MADERA, Calif. -- "The first time I opened up my hive, I think I was hooked. I knew I was going to be a beekeeper for the long run," says Jesus Toro.
From working on farms as a child to serving as a U.S. Marine and now to working in agriculture once again, life has come full circle for Toro.
But he wouldn't have it any other way.
Toro was stationed at U.S. Marine Base Camp Pendleton as a helicopter mechanic for more than four years, and loved his time in the service. But when his daughter was born, he decided to go to college to give her a better life.
It wasn't an easy decision.
"That was a very difficult time in my life," Toro recalls. "I think that transition from the military to civilian life is a very difficult one."
It was when he was pursuing a degree in Plant Science at California State University, Fresno, that he got the opportunity to take a class on beekeeping - and immediately felt a sense of calm the first time he heard them. You could say it was love at first buzz.
"What's not to love?" he laugh. "I love that thay're very independent creatures. Even if we didn't take care of them, they would find a way to survive. They're very resilient creatures."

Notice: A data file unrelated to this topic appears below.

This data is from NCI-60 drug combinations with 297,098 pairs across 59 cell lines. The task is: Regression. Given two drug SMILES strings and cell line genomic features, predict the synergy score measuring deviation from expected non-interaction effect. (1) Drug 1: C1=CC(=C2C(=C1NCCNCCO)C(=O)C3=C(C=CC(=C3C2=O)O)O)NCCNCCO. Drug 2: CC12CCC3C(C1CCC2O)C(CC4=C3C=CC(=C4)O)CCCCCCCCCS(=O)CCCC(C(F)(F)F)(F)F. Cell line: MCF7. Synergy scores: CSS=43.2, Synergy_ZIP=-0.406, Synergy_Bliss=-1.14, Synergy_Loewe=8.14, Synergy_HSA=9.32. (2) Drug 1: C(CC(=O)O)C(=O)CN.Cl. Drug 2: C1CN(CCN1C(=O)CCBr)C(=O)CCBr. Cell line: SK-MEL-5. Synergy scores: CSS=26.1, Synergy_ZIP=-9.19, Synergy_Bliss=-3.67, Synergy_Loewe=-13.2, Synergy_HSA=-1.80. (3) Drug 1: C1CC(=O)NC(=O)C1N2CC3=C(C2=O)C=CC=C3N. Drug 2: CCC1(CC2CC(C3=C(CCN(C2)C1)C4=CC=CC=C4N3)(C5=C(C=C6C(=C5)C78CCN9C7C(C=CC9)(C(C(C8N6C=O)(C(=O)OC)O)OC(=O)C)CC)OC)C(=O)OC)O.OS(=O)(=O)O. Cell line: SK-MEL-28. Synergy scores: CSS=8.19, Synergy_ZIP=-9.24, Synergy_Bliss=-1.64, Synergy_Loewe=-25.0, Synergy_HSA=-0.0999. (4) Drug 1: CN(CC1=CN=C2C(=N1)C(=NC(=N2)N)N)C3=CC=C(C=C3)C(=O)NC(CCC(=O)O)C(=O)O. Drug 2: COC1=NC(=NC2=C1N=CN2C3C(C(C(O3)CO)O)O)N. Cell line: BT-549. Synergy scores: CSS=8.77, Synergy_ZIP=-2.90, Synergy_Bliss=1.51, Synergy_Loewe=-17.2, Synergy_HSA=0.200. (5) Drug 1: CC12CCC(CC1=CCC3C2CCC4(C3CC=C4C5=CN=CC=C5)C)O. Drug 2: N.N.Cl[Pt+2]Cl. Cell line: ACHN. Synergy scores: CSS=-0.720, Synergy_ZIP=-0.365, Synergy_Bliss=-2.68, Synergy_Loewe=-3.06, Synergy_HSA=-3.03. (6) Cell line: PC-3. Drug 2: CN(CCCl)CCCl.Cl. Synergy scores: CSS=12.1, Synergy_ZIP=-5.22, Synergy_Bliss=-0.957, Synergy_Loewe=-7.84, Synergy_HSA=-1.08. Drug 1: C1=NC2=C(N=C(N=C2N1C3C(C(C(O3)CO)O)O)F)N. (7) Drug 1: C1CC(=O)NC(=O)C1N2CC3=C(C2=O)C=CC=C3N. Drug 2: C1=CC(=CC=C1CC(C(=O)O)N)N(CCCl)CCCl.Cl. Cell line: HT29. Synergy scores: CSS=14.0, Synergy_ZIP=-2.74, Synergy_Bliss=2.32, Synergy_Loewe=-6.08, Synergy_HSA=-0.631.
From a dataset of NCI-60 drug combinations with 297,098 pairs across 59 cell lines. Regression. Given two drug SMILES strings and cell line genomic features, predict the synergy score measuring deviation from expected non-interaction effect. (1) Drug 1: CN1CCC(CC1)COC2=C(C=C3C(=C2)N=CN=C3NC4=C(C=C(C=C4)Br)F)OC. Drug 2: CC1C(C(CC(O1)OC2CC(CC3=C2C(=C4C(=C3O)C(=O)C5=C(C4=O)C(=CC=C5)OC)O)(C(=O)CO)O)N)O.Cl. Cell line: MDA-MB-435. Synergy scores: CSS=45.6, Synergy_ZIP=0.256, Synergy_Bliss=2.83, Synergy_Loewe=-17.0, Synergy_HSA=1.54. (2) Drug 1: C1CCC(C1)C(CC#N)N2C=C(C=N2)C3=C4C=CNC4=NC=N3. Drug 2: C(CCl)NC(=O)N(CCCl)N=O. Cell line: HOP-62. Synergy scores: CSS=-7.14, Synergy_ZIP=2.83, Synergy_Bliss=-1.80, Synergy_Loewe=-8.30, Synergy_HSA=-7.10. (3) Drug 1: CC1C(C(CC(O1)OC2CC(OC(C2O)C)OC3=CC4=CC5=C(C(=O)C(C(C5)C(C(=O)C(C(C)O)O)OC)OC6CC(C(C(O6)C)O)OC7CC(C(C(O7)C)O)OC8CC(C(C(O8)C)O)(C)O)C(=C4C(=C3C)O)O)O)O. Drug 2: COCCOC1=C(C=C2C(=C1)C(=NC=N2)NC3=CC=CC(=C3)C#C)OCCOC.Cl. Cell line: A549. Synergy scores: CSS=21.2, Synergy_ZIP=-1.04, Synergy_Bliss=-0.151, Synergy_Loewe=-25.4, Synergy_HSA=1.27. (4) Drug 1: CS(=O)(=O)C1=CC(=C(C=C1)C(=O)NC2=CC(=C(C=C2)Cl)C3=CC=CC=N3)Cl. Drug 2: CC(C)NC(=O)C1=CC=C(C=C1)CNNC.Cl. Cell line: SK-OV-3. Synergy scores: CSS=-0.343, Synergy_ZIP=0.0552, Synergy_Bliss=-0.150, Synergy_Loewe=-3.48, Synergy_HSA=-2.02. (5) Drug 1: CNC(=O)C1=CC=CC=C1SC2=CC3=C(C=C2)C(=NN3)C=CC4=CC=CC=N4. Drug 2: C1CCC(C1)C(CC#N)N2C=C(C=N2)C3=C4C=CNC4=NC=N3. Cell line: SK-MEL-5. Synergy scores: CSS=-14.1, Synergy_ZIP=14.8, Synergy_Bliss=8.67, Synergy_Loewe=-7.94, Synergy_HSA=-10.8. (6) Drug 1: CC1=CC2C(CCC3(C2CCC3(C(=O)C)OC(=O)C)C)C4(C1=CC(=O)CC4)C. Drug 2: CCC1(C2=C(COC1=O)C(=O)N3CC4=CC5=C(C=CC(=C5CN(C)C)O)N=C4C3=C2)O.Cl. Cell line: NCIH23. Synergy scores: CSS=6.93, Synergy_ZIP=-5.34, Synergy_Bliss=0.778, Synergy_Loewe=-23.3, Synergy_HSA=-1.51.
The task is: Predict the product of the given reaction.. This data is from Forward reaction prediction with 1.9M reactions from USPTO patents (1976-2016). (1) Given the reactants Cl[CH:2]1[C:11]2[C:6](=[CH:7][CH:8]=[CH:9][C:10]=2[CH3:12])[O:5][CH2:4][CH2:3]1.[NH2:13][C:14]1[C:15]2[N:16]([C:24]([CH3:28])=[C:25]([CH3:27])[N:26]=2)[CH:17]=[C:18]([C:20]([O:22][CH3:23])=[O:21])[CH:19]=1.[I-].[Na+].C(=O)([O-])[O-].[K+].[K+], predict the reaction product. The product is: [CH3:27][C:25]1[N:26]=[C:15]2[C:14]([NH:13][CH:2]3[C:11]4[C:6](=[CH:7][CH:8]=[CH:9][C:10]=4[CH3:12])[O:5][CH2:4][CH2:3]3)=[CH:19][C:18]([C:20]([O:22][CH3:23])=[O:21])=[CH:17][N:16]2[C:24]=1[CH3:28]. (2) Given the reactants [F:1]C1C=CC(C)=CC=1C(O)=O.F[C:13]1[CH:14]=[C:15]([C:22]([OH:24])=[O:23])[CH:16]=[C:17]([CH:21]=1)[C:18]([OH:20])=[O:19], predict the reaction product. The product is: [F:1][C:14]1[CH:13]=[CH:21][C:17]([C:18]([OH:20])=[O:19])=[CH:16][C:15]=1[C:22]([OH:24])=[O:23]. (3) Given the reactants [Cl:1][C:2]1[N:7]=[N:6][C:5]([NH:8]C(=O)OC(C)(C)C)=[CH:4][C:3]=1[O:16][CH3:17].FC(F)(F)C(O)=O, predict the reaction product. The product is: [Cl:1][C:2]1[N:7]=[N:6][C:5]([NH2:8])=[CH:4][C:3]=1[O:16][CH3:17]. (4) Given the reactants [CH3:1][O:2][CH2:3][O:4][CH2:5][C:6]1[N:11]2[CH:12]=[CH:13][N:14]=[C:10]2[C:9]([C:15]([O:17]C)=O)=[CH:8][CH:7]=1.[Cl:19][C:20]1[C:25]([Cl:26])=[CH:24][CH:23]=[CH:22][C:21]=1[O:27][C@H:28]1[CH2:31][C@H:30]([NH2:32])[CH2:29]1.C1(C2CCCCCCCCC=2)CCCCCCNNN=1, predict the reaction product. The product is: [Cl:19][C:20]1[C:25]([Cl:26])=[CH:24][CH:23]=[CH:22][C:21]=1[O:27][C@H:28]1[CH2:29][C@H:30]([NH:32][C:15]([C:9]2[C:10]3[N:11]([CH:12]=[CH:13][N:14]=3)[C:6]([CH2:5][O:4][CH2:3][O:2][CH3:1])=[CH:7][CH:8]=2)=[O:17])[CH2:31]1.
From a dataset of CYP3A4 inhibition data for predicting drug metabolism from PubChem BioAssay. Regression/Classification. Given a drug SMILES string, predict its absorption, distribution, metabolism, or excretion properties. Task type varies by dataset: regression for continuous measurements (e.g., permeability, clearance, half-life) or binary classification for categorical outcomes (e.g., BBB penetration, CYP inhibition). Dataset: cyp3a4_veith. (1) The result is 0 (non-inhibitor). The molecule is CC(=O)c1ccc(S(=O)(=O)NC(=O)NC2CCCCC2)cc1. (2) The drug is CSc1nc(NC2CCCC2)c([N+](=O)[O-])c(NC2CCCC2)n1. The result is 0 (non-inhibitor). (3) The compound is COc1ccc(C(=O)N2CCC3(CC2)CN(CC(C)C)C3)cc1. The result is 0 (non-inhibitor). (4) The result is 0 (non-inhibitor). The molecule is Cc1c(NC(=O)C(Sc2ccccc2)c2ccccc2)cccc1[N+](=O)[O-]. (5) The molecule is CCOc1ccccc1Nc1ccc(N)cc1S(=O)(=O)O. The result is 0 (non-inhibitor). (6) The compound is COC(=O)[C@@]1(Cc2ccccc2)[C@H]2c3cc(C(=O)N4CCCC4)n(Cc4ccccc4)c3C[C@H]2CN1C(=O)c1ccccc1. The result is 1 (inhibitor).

He decided to start his own beekeeping business, but it required a sizeable investment in gear and equipment.
Fortunately, he had some help from The Farmer Veteran Coalition, which helped him buy a trailer to transport his bees. The coalition has given grants to 100 veteran farmers in the past year alone to help their businesses.
Toro and his bees travel from farm to farm, pollinating crops. His business had a rocky start as he learned the ropes of beekeeping.
"There definitely was a learning curve. I lost more than half of my bees the first year. And then this past winter, I also lost some bees. But I'm getting the hang of it.... Just tiny things like feeding them or providing water during the hottest parts of the year can go a long way to making sure they survive," he says.
"Perseverance is the key word. You'll achieve anything you want to achieve, you just have to have some grit," he adds.
It's that grit and perseverance that served Toro in the Marines, and also helped him to push through the tough times in his business. They were qualities he says his father, who worked on the fields of Central California, instilled in him at a young age.
"When I was in high school, I picked tomatoes during the summer, fresh market tomatoes, so I could buy my school shoes. My dad thought it would be a good lesson to teach us the value of hard work," Toro says.
Now that he's back in agriculture as a business owner, helping to birth and grow those crops he used to pick, Toro is filled with big dreams.
"My dream is to get to close to a thousand hives at least. 1,000 would be the goal," he says.
"I also want to have some land in Oregon. That way, I can take my bees there in the summer."
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